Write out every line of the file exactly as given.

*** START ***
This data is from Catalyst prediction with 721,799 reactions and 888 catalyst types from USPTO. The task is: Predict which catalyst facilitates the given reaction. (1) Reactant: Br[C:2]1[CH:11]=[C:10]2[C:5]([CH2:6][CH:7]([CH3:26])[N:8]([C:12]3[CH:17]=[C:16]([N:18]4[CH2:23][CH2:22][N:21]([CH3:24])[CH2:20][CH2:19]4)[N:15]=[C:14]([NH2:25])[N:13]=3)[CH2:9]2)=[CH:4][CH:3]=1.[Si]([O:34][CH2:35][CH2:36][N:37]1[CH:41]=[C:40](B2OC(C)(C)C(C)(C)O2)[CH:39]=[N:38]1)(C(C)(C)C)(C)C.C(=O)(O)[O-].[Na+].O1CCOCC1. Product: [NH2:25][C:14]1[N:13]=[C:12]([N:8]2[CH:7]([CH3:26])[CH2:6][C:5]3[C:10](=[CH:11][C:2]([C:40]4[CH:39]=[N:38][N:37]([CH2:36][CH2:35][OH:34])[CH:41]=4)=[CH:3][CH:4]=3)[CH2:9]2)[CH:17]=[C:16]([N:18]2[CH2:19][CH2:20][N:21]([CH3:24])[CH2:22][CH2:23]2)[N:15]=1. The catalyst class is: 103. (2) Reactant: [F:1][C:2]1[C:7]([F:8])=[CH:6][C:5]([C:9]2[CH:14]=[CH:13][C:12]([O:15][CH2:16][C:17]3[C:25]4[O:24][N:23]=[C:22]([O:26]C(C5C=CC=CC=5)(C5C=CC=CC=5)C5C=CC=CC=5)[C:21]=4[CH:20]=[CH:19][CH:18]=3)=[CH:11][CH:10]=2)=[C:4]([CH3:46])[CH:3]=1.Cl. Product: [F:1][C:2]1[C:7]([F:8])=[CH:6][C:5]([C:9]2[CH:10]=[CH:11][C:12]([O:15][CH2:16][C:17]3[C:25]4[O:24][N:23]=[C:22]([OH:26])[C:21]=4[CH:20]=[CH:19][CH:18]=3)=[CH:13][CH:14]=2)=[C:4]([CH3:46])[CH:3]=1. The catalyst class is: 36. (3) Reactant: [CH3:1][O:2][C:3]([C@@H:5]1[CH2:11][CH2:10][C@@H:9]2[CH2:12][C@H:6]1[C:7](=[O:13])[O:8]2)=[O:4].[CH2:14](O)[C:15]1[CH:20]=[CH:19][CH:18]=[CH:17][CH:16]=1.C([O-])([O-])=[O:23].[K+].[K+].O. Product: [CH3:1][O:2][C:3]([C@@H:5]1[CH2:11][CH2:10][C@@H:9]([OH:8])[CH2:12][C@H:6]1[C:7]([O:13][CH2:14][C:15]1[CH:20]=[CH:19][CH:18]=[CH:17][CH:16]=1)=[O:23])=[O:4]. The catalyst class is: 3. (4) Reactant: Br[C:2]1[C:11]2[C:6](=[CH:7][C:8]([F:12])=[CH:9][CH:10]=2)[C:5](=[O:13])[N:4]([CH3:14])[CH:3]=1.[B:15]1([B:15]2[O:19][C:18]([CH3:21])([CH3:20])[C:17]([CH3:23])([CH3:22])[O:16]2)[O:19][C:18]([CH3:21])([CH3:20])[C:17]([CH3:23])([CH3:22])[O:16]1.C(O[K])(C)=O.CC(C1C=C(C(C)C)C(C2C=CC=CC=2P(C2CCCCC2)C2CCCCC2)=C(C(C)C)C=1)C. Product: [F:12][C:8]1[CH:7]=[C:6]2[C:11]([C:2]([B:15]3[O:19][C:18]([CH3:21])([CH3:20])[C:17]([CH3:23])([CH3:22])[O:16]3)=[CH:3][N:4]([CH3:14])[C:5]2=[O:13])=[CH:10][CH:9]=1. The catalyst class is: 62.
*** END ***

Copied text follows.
This data is from Catalyst prediction with 721,799 reactions and 888 catalyst types from USPTO. The task is: Predict which catalyst facilitates the given reaction. (1) Reactant: Br[C:2]1[CH:11]=[C:10]2[C:5]([CH2:6][CH:7]([CH3:26])[N:8]([C:12]3[CH:17]=[C:16]([N:18]4[CH2:23][CH2:22][N:21]([CH3:24])[CH2:20][CH2:19]4)[N:15]=[C:14]([NH2:25])[N:13]=3)[CH2:9]2)=[CH:4][CH:3]=1.[Si]([O:34][CH2:35][CH2:36][N:37]1[CH:41]=[C:40](B2OC(C)(C)C(C)(C)O2)[CH:39]=[N:38]1)(C(C)(C)C)(C)C.C(=O)(O)[O-].[Na+].O1CCOCC1. Product: [NH2:25][C:14]1[N:13]=[C:12]([N:8]2[CH:7]([CH3:26])[CH2:6][C:5]3[C:10](=[CH:11][C:2]([C:40]4[CH:39]=[N:38][N:37]([CH2:36][CH2:35][OH:34])[CH:41]=4)=[CH:3][CH:4]=3)[CH2:9]2)[CH:17]=[C:16]([N:18]2[CH2:19][CH2:20][N:21]([CH3:24])[CH2:22][CH2:23]2)[N:15]=1. The catalyst class is: 103. (2) Reactant: [F:1][C:2]1[C:7]([F:8])=[CH:6][C:5]([C:9]2[CH:14]=[CH:13][C:12]([O:15][CH2:16][C:17]3[C:25]4[O:24][N:23]=[C:22]([O:26]C(C5C=CC=CC=5)(C5C=CC=CC=5)C5C=CC=CC=5)[C:21]=4[CH:20]=[CH:19][CH:18]=3)=[CH:11][CH:10]=2)=[C:4]([CH3:46])[CH:3]=1.Cl. Product: [F:1][C:2]1[C:7]([F:8])=[CH:6][C:5]([C:9]2[CH:10]=[CH:11][C:12]([O:15][CH2:16][C:17]3[C:25]4[O:24][N:23]=[C:22]([OH:26])[C:21]=4[CH:20]=[CH:19][CH:18]=3)=[CH:13][CH:14]=2)=[C:4]([CH3:46])[CH:3]=1. The catalyst class is: 36. (3) Reactant: [CH3:1][O:2][C:3]([C@@H:5]1[CH2:11][CH2:10][C@@H:9]2[CH2:12][C@H:6]1[C:7](=[O:13])[O:8]2)=[O:4].[CH2:14](O)[C:15]1[CH:20]=[CH:19][CH:18]=[CH:17][CH:16]=1.C([O-])([O-])=[O:23].[K+].[K+].O. Product: [CH3:1][O:2][C:3]([C@@H:5]1[CH2:11][CH2:10][C@@H:9]([OH:8])[CH2:12][C@H:6]1[C:7]([O:13][CH2:14][C:15]1[CH:20]=[CH:19][CH:18]=[CH:17][CH:16]=1)=[O:23])=[O:4]. The catalyst class is: 3. (4) Reactant: Br[C:2]1[C:11]2[C:6](=[CH:7][C:8]([F:12])=[CH:9][CH:10]=2)[C:5](=[O:13])[N:4]([CH3:14])[CH:3]=1.[B:15]1([B:15]2[O:19][C:18]([CH3:21])([CH3:20])[C:17]([CH3:23])([CH3:22])[O:16]2)[O:19][C:18]([CH3:21])([CH3:20])[C:17]([CH3:23])([CH3:22])[O:16]1.C(O[K])(C)=O.CC(C1C=C(C(C)C)C(C2C=CC=CC=2P(C2CCCCC2)C2CCCCC2)=C(C(C)C)C=1)C. Product: [F:12][C:8]1[CH:7]=[C:6]2[C:11]([C:2]([B:15]3[O:19][C:18]([CH3:21])([CH3:20])[C:17]([CH3:23])([CH3:22])[O:16]3)=[CH:3][N:4]([CH3:14])[C:5]2=[O:13])=[CH:10][CH:9]=1. The catalyst class is: 62.